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I think that t has given you some good suggestions and insight.


If you haven't already answered in your capacity as executor, rather than as an heir, it seems to me that you need to seek counsel from an experienced NY foreclosure defense attorney immediately.


While I think that t has laid this out rather clearly, I want to supplement his post with the following additional observation.


If you check the express language of RPAPL 1304, I think that you are going to find that the notice requirements of RPAPL 1304 apply to borrowers.


You are not a borrower, either as executor or as an heir.  Neither are you a borrower as a lessee.


Your deceased mother was the borrower.


See also the discussion within Angelo's thread:


Major NY Appellate Decision handed down Aurora Loan Services v. Weisblum


Also read the Weisblum decision itself:


Aurora Loan Services v. Weisblum, Nos. 2010-03065, 2010-05864, 2011 NY Slip Op 4184; 2011 N.Y. App. Div. LEXIS 4108 (NY App. 2nd Dept., 2011)


Also read the text on RPAPL 1304 carefully.


Also, take a careful look at RPAPL 1303, as well as the court's decision in:


First Natl. Bank of Chicago v Silver, 73 AD3d 162, 2010 NY Slip Op 02511 (NY App. 2nd Dept., 2010)




There are certain notice provisions built into NY law within RPAPL.  But do not overlook the fact that there are also express provisions written into the promissory note and mortgage security instruments.


These contractual conditions precedent are every bit as potent in may respects as the legal conditions precedent enacted by the legislature.


Even if you were not entitled to the protections of RPAPL 1304 or some other statutory provisions, there are probably some particular sections of the mortgage instrument that would protect the executor, the heirs or both.


There are also possibly other express provisions of RPAPL that protect tenants.  Angelo or other New Yorkers might have some additional information about this.

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I want to share two afterthoughts about the meaning of "borrower" and implicitly the effect on other heirs.


First, while in my view only the person executing the promissory note is likely to be found to be a "borrower" this ought not preclude you from arguing otherwise at least up to a point.


I think that at least a plausible argument can be made that the New York legislature intended the word borrower to mean the person(s) obligated under the promissory note rather than merely the maker of the note.  I have reacted based upon the ordinary meaning of the word borrower.  But legislative intent can come into play, as well, particularly where there can be found some legislative history that shows what the legislature intended.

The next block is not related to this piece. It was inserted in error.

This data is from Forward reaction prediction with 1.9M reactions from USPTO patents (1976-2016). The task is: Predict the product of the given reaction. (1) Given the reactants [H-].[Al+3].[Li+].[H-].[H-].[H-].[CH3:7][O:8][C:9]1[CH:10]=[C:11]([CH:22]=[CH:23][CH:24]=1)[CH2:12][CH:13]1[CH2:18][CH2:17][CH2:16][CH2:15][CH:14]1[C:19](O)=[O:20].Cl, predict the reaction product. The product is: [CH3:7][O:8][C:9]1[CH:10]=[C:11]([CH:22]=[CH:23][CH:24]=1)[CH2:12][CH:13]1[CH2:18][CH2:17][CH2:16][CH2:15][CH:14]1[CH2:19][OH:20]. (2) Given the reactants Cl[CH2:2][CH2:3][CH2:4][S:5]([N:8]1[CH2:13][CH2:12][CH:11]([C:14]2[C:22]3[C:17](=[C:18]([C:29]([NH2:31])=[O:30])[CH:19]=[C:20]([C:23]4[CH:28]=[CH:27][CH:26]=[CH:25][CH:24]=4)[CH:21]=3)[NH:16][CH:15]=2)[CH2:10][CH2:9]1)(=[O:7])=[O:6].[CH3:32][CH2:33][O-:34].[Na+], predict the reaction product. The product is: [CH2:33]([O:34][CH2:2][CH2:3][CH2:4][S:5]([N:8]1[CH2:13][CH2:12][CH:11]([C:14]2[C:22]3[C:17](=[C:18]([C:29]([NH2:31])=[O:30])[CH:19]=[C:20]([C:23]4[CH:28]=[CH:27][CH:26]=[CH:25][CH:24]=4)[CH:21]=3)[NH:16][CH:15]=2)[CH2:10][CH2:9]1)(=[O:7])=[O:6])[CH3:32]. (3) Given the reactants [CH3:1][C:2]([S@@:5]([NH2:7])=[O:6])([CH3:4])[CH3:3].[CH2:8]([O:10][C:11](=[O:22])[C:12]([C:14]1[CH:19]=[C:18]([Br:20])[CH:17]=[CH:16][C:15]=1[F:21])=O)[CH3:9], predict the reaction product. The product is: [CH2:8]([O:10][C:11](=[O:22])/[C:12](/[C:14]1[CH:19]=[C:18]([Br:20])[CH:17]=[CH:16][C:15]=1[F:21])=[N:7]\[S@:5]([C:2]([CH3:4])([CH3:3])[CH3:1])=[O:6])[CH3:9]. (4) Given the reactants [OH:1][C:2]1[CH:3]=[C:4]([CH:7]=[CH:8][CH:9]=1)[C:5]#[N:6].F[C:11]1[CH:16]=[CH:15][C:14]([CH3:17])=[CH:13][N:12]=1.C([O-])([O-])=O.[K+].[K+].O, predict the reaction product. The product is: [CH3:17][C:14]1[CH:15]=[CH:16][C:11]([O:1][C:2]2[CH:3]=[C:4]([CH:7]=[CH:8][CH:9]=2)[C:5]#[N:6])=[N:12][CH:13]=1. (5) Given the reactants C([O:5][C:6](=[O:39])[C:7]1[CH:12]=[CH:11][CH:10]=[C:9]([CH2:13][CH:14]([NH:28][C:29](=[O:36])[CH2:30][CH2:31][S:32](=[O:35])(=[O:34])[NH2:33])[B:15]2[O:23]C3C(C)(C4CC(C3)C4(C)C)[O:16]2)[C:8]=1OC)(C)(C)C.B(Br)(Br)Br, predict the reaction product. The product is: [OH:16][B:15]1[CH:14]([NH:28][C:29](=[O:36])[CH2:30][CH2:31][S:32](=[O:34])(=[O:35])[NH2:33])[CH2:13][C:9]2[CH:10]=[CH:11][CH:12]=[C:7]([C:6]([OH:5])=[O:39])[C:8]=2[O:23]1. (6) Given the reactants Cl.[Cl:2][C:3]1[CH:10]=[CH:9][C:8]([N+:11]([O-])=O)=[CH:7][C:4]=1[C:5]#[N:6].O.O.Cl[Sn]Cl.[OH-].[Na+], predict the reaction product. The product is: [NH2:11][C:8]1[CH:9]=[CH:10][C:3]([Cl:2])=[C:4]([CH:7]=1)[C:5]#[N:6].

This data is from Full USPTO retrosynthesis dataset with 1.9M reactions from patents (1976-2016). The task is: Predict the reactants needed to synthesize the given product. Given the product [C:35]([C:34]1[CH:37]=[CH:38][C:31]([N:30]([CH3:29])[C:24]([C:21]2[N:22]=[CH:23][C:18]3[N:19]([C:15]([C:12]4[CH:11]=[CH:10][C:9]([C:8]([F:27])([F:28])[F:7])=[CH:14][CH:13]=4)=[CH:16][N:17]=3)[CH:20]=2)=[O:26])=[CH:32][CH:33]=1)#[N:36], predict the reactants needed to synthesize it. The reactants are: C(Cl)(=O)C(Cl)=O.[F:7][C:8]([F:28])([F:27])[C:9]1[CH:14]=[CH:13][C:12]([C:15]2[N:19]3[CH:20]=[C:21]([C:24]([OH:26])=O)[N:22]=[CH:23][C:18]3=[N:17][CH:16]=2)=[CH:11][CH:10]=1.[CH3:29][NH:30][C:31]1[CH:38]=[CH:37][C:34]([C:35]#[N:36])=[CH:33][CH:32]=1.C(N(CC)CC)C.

While I cannot speak for t, I intended only for my post to be the beginning of an inquiry, not an end.  I think that t and my post speaks to what the plaintiff is arguing.  I still think that you might persuade a court otherwise by persuasive arguments if you research, write and argue the point well.


To this end, I believe that you are on the firmest ground in arguing that since it would be the estate rather than the heirs that might be found liable IF there is a valid debt of which the decedent was the maker, that the estate and therefore YOU as executor might be entitled to be treated as a borrower.  I think that a reasonably strong argument could be made that such should be the case.


By contrast, the other heirs are not ordinarily obligated for the debts of the decedent and therefore are probably not entitled to be considered borrowers either as that term is ordinarily understood or under any reasonably expansive view of the RPAPL.


Separately, I want to also distinguish between the rights of the heirs to notice and the rights of the heirs to insist that the plaintiff comply with both the statutes and the contractual provisions of the alleged instruments.


To the extent that I am correct in my reading of RPAPL 1304, the heirs would not be entitled to the notice required of that section.  Nor would it seem to me that the heirs would generally be entitled to the contractual notice provisions of the instrument itself. 


That is to say, for example, that a maker of a note for $100,000 could not impose a duty for a plaintiff to serve a notice on each and every one of her grandchildren by bequeathing her interest in a real property subject to a note secured by a mortgage to her twenty five grandchildren.  Since the grandchildren are not in privity of contract or generally obligated by the note, it seems to me to be a stretch to assert that a holder of the note would be required to give a separate notice to each heir.  Bear in mind that a Will might even make such a bequest generally without even naming these heirs by name individually (she could simply bequeath her interest in the property "to all my grandchildren equally").  These heirs are not obligated under the note.


But it is quite another thing to say that the holder is altogether excused from the notice requirements of the instrument itself altogether or that the holder is excused from those notice provisions which are found to require notice to the estate through its executor.